Making the Revolving Door Great Again: Recent FDA Commissioner Dr Scott Gottlieb Joins the Pfizer Board of Directors

It has been less than six weeks since our last post on the revolving door. 

That post emphasized cases of the outgoing revolving door, that is, of
people leaving leadership positions in governmental bodies which
regulate health care or make health care policy, then soon obtaining
jobs
in the health care industry, particularly organizations which they
previously regulated or were affected by the policies they made, the
outgoing revolving door. Now we have another big case.

Former US Food and Drug Agency (FDA) Commissioner to Join Pfizer Board

As we discussed in May, 2019, here, Dr Scott Gottlieb, FDA Commisioner from 2017 to May, 2019,  had been no stranger to the revolving door.  Prior to assuming leadership of the FDA, he had relationships with multiple for-profit health care
corporations, which drew wide notice when he was appointed to head the FDA in 2017, as we noted at that time here.  Also, Dr Gottlieb was clearly very comfortable with the pharmaceutical and biotechnology industries.  For example, in 2007-2008, we discussed many examples of Dr Gottlieb’s strident promotion of the interests of these industries
(look here, here, here and here).

Very quickly after leaving the FDA in 2019, Dr Gottlieb rejoined his old venture capital firm, New Enterprise Associates, as a full-time partner investing partner specializing in life sciences companies.
Then, as reported by CNBC on June 27, 2019,

Scott
Gottlieb, who stepped down as Food and Drug Administration Commissioner
in April, will join Pfizer’s board of directors, the company announced
Thursday.

Gottlieb resigned from the FDA this spring after nearly two years at the helm.

This seemed like an even more consequential case of the outgoing revolving door, obviously, because Dr Gottlieb held an extremely important
position of responsibility in health care regulation, and because he
quickly moved on to hold an important position of governance in one of
the world’s largest pharmaceutical/ biotechnology companies.  It also
occurs as the next big thing after an unrelenting stream of revolving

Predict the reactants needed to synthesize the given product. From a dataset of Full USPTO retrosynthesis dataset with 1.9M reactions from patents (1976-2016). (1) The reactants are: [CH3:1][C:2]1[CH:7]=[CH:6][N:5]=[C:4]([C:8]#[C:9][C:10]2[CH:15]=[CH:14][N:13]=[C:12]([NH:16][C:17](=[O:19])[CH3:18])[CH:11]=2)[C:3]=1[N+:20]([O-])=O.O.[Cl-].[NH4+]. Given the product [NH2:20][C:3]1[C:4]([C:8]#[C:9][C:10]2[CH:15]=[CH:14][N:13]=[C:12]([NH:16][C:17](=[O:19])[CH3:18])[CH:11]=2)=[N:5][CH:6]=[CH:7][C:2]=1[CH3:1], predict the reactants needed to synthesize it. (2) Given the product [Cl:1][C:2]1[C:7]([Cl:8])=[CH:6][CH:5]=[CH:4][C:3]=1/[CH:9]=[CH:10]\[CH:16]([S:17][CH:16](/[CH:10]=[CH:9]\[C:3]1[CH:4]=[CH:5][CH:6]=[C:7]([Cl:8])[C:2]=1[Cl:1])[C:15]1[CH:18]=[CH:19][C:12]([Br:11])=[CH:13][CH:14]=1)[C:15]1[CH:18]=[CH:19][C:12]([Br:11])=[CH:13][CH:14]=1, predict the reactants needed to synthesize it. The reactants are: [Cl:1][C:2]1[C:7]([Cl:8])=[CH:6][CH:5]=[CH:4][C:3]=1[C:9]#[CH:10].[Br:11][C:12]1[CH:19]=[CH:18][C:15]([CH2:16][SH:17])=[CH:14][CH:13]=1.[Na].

door issues affecting health care policy and regulation in the Trump
regime (look here)

An Immediate Protest by Senator Elizabeth Warren

So this time, not only did dissidents like your obedient servant mutter online, but a US Senator authored a swift rebuke.  As reported by Sheila Kaplan in the New York Times,

Senator Elizabeth Warren on Tuesday called on Dr. Scott Gottlieb, the former commissioner of the Food and Drug Administration, to resign from the board of Pfizer, saying his decision to join one of the country’s leading pharmaceutical companies ‘smacks of corruption.’

Ms. Warren, who is seeking the Democratic presidential nomination, said in a public letter to Dr. Gottlieb that the revolving door between government and industry ‘makes the American people rightly cynical and distrustful about whether high-level Trump administration officials are working for them, or for their future corporate employers.’

The explicit reference to “corruption” is notable.  Most people would think of cases of the outgoing revolving door as conflicts of interest.  The concern is that people in government regulatory or policy positions might bias their decision making, possibly unconsciously, to increase the likelihood of lucrative employment after the end of their government service.  Transparency International’s definition of corruption is abuse of
entrusted power for private gain.  The outgoing revolving door seems to
make such abuse more likely, but does not mandate it.

However, as we noted here, some, including experts from the distinguished European anti-corruption group U4, think the revolving door is corruption

The literature makes clear that the revolving door process is a source of valuable political connections for private firms. But it generates corruption risks and has strong distortionary effects on the economy, especially when this power is concentrated within a few firms.

Senator Warren now seems to agree, at least in the case of Dr Gottlieb’s move to the Pfizer board.

Did Dr Gottlieb’s FDA Favor Pfizer?

In fact, within days, two reports surfaced that suggested possible reasons to think that Dr Gottlieb’s FDA had taken actions that would have benefited Pfizer, and hence that his appointment to its board might be corrupt.